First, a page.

If you think about Spanish food, for most people it won’t be long before you talk about tapas. Along with paella, it’s probably the best known part of Spanish cuisine. But what are tapas, and what are some typical, traditional examples?
What are tapas?
Tapas are basically small plates of food. They’re essentially bar snacks served alongside beer or wine. Traditionally they would have been free with each drink but times have changed.
You will still often get the odd plate in some places, particularly in Southern Spain, but it’s more likely to be olives or chips than something more elaborate, although there are a few places you’ll be pleasantly surprised. However even if you have to pay for them, it’s well worth it as you’ll normally find lots of tasty options.
Tapas make a great snack before a late dinner, as is common in Spain. Alternatively, go bar hopping and make a meal out of a range of tapas as you go. One of the best things about tapas is if there are a few of you, they’re a great way to sample a range of dishes without over-ordering and/or spending a lot.
At home, tapas are great for casual entertaining. Most are easy to make and they’re a great way to offer a range of tasty bites to suit different tastes.
The origins of tapas
As with many long-held traditions, the origins of tapas are a bit vague. There are some tall tales about former kings, but the most plausible story links to the name.
‘Tapa’ means ‘lid’ in Spanish and many stories go that some bartenders started using a piece of bread as a lid to keep flies out of the glasses of beer. Over time food was added on top. and tapas were born.
Different types of tapas
In Spain, you’ll see tapas in a few different forms. The main groups are:
- cheese and charcuterie platters
- cold tapas
- hot tapas
First, let me talk about pinchos (pintxos in Basque), which are probably what many people think of when you talk about tapas. These are slices of bread with various different toppings. The name comes from the Basque Country in the NorthEast where you’ll find bars dedicated purely to pinchos. Often the bar is lined with plates of them, you get a plate and help yourself.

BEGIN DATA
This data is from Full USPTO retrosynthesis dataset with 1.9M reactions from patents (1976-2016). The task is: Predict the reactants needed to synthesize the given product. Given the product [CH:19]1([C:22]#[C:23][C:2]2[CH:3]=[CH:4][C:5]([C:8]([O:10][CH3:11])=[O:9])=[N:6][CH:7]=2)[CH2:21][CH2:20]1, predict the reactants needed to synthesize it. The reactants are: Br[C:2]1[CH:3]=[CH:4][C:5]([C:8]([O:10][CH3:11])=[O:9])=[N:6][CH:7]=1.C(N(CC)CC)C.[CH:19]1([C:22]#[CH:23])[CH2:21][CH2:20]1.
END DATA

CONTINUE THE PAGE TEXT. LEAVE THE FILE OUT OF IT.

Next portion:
Each pincho has a cocktail stick in it and when you are done, the bartender counts up your sticks and charges accordingly. San Sebastian in particular is where you’ll find some incredibly creative and delicious toppings. So much so, you’ll hardly believe you’re just eating a piece of bread with stuff on it.
Cheese and charcuterie platters are as you might imagine, a range of local cheeses and/or cured meats. Despite manchego being the best known, there’s much more to Spanish cheeses than just that. Spanish cheeses include both hard and soft cheeses, blue cheese and are made using different milks. See my Spanish cheese plate for more on some classic Spanish cheeses.
Charcuterie also comes in a broad range of varieties, from jamon serrano (serrano ham) and chorizo (a kind of salami with paprika) to more regional cured meats like fuet (a thin cured salami-type sausage from Catalunya/the Balearics).
Cold tapas can be everything from salads to gazpacho and olives to anchovies. A slice of Spanish tortilla may be included in there too. A few favorite examples are in my no cook Spanish tapas, including pan con tomate which is a base for many simple open sandwiches (and pinchos).
Many cold tapas, like potato salads and seafood, are all ready to go in dishes behind the bar to make things easier, but they are usually very fresh. At home, they’re great for a quick, light lunch and snacks.
Then hot tapas are where, to me, things get interesting. Some typical dishes include:
- patatas bravas (potatoes with a spicy sauce)
- gambas al ajillo (shrimp in garlic)
- pinchos morunos (Moorish pork skewers)
- chorizo al vino (Spanish chorizo sausage cooked in wine)
- salt cod stuffed piquillo peppers
- paella, and it’s variations including arroz negro
- albondigas (meatballs, recipe from Love Foodies)
- croquetas (croquettes, ham, cheese or salt cod the most popular – ham recipe from Curious Cuisinere)
- pulpo a la Gallega (Galician-style octopus)
Despite what you may think from the above, you do get some vegetarian ones but in fairness, not a huge number at least traditionally. Even another common tapas of sautéed mushrooms usually has ham in it.
Traditionally tapas don’t include sweet dishes per se, but there are some common Spanish desserts that may feature on a menu. Crema Catalana (similar to creme brulee), flan (like creme caramel) and natillas (a kind of custard) are some the most popular.
Tapas are such a key part of eating in Spain, and come in such a variety. Of course the same idea exists in other cultures, like mezze in the Eastern Med/Middle East. It’s an idea being adopted and adapted around the world too. And why not, it’s a fun way to eat! So next time someone asks what are tapas, you’re next question is what tapas do you want to enjoy first?
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